He told the BBC:”The development of full artificial intelligence could spell the end of the human race.”

His warning came in response to a question about a revamp of the technology he uses to communicate, which involves a basic form of AI. . . .

. . . . Prof Hawking says the primitive forms of artificial intelligence developed so far have already proved very useful, but he fears the consequences of creating something that can match or surpass humans.

“It would take off on its own, and re-design itself at an ever increasing rate,” he said.

“Humans, who are limited by slow biological evolution, couldn’t compete, and would be superseded.” . . . .

12.  In L-2 (recorded in January of 1995–20 years before Hawking’s warning) Mr. Emory warned about the dangers of AI, combined with DNA-based memory systems.

13. This description concludes with an article about Elon Musk, who’s predictions about AI supplement those made by Stephen Hawking. (CORRECTION: Mr. Emory mis-states Mr. Hassabis’s name as “Dennis.”)

“Elon Musk’s Billion-Dollar Crusade to Stop the A.I. Apocalypse” by Maureen Dowd; Vanity Fair; April 2917.

It was just a friendly little argument about the fate of humanity. Demis Hassabis, a leading creator of advanced artificial intelligence, was chatting with Elon Musk, a leading doomsayer, about the perils of artificial intelligence.

They are two of the most consequential and intriguing men in Silicon Valley who don’t live there. Hassabis, a co-founder of the mysterious London laboratory DeepMind, had come to Musk’s SpaceX rocket factory, outside Los Angeles, a few years ago. They were in the canteen, talking, as a massive rocket part traversed overhead. Musk explained that his ultimate goal at SpaceX was the most important project in the world: interplanetary colonization.

Hassabis replied that, in fact, he was working on the most important project in the world: developing artificial super-intelligence. Musk countered that this was one reason we needed to colonize Mars—so that we’ll have a bolt-hole if A.I. goes rogue and turns on humanity. Amused, Hassabis said that A.I. would simply follow humans to Mars. . . .

. . . .  Peter Thiel, the billionaire venture capitalist and Donald Trump adviser who co-founded PayPal with Musk and others—and who in December helped gather skeptical Silicon Valley titans, including Musk, for a meeting with the president-elect—told me a story about an investor in DeepMind who joked as he left a meeting that he ought to shoot Hassabis on the spot, because it was the last chance to save the human race.

Elon Musk began warning about the possibility of A.I. running amok three years ago. It probably hadn’t eased his mind when one of Hassabis’s partners in DeepMind, Shane Legg, stated flatly, “I think human extinction will probably occur, and technology will likely play a part in this.” . . . .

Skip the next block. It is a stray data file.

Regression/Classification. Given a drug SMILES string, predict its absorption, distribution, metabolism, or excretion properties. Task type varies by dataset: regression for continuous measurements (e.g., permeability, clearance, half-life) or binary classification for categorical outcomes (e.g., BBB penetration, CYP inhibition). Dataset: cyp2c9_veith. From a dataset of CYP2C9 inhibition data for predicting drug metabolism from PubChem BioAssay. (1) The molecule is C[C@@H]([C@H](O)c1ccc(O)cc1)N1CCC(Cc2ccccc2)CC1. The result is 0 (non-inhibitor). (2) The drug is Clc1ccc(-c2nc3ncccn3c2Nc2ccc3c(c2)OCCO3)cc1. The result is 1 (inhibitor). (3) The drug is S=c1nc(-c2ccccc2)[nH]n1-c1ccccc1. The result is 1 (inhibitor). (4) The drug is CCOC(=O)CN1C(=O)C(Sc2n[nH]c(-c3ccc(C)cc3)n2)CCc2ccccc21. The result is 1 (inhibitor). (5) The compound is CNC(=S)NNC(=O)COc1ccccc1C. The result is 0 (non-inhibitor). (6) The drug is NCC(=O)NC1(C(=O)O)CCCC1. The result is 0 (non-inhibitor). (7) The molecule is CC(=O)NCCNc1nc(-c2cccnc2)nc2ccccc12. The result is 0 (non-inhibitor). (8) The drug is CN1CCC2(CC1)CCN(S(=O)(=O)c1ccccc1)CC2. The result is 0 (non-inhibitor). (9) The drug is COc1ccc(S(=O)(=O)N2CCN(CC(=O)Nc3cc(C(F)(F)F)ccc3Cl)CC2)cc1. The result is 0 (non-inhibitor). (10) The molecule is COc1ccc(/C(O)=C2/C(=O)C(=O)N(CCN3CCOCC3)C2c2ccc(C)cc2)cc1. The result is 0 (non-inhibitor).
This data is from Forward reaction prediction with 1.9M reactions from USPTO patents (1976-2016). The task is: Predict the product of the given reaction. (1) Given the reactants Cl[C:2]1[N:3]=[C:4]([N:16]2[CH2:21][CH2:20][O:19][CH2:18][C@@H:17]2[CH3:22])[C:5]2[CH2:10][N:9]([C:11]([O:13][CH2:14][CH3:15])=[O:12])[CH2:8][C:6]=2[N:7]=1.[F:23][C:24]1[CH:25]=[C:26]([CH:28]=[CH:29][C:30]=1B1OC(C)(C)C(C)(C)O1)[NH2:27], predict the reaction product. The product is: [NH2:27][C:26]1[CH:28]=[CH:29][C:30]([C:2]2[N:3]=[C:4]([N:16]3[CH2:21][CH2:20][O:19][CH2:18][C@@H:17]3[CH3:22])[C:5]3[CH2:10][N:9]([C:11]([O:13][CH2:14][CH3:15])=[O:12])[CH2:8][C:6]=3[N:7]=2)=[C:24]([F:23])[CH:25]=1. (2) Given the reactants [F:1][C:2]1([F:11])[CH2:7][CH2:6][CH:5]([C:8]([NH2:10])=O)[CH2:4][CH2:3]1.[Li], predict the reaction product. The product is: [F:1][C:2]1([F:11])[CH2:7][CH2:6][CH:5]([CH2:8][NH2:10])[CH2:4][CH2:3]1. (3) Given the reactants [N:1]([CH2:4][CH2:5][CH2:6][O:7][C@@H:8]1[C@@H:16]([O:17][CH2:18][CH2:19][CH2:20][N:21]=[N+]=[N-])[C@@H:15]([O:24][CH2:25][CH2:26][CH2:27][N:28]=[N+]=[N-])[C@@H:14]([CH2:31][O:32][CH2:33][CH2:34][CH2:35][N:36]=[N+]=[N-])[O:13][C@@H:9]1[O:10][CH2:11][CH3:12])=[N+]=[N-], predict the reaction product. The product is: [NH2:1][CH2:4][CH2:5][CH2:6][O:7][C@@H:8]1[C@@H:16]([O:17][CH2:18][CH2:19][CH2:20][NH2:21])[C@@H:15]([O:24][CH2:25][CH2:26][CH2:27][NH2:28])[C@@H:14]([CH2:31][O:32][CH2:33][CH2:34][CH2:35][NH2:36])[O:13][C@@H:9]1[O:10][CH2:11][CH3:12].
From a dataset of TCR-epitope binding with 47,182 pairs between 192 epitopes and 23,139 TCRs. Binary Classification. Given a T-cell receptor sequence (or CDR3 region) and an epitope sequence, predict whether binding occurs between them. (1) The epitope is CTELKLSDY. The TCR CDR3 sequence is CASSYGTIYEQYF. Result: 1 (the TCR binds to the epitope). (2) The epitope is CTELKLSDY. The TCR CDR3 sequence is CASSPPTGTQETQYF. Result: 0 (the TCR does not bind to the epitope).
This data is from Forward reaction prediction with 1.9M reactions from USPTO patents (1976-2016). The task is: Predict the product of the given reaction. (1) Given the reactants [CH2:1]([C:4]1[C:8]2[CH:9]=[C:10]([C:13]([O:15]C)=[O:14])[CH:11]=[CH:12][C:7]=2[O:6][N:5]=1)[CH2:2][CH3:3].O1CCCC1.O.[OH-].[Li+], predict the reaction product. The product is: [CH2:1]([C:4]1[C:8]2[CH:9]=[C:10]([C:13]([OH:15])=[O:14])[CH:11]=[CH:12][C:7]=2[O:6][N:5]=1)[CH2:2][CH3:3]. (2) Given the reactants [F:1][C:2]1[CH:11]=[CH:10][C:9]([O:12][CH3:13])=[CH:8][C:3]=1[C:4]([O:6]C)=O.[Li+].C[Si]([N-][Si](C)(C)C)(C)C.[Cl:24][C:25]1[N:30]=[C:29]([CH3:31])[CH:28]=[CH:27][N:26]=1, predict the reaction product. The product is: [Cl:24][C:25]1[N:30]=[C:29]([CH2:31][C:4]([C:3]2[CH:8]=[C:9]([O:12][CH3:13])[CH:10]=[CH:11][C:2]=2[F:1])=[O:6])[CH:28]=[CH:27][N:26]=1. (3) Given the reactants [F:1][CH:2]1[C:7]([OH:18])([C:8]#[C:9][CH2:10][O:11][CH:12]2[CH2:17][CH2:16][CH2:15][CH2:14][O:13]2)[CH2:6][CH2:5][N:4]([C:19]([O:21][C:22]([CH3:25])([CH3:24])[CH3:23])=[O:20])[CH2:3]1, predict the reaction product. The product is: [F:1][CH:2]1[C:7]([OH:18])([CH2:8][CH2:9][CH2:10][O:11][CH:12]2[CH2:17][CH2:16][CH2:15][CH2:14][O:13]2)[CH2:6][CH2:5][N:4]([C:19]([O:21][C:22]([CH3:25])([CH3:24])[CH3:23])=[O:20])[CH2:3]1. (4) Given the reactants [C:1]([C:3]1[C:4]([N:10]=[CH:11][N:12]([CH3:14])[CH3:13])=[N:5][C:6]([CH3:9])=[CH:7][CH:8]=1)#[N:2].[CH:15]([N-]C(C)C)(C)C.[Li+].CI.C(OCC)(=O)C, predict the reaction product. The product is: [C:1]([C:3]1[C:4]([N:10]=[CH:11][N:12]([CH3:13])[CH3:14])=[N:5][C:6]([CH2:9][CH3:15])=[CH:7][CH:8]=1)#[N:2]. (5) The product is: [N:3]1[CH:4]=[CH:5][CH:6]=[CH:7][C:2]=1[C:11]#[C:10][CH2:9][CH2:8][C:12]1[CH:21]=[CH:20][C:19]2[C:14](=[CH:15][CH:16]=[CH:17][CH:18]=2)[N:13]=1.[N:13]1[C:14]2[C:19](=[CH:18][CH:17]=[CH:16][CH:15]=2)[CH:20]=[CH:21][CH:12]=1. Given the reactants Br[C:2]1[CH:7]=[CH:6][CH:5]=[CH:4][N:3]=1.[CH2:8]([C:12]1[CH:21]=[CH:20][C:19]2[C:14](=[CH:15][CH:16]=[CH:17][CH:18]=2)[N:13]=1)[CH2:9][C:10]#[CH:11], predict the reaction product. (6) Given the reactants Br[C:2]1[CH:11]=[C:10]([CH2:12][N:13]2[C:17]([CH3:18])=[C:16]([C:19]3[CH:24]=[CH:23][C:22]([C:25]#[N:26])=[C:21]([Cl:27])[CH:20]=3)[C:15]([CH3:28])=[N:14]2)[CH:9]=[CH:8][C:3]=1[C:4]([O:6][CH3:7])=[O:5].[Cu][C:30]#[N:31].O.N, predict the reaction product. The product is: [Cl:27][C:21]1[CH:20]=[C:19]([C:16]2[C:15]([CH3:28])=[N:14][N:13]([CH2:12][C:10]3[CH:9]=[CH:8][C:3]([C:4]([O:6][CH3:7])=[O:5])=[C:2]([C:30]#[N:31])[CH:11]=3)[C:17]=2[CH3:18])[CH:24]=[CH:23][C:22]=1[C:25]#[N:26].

Discussion

15 comments for “FTR #968 Summoning the Demon: Technocratic Fascism and Artificial Intelligence”

  1. Now Mr. Emory, I may be jumping the gun on this one, but here me out: during the aftermath of Iran-Contra, a certain Inslaw Inc. computer programmer named Michael James Riconosciuto (a known intimate of Robert Maheu), spoke of the of Cabazon Arms company (a former defense firm controlled by the Twenty-Nine Palms Band of Mission Indians and Wackenhut, both are connected to Donald Trump in overt fashion) spoke of quote, “…engineering race-specific bio-warfare agents…” while working for Cabazon Arms.

    Now, with the advent of DNA-based memory systems and programmable “germs”, is the idea of bio-weapons or even nanobots, that are programmed to attack people with certain skin pigments going to become a reality?

    Posted by Robert Montenegro | August 11, 2017, 2:14 am
  2. @Robert Montenegro–

    Two quick points:

    1.–Riconosciutto is about 60-40 in terms of credibility. Lots of good stuff there; plenty of bad stuff, as well. Vetting is important.

    2-You should investigate AFA #39. It is long and I would rely on the description more than the audio files alone.

    http://spitfirelist.com/anti-fascist-archives/afa-39-the-world-will-be-plunged-into-an-abyss/

    Best,

    Dave

    Posted by Dave Emory | August 11, 2017, 1:42 pm
  3. I agree with your take on Riconosciuto’s credibility, Mr. Emory (I’d say most of the things that came out of that mans mouth was malarkey, much like Ted Gunderson, Dois Gene Tatum and Bernard Fensterwald).

    I listened to AFA #39 and researched the articles in the description. Absolutely damning collection of information. A truly brilliant exposé.

    If I may ask another question Mr. Emory, what is your take on KGB defector and CIA turncoat Ilya Dzerkvelov’s claim that Russian intelligence created the “AIDS is man-made” and that KGB lead a disinformation campaign called “Operation INFEKTION”?

    Posted by Robert Montenegro | August 11, 2017, 10:09 pm
  4. @Robert–

    Very quickly, as time is at a premium: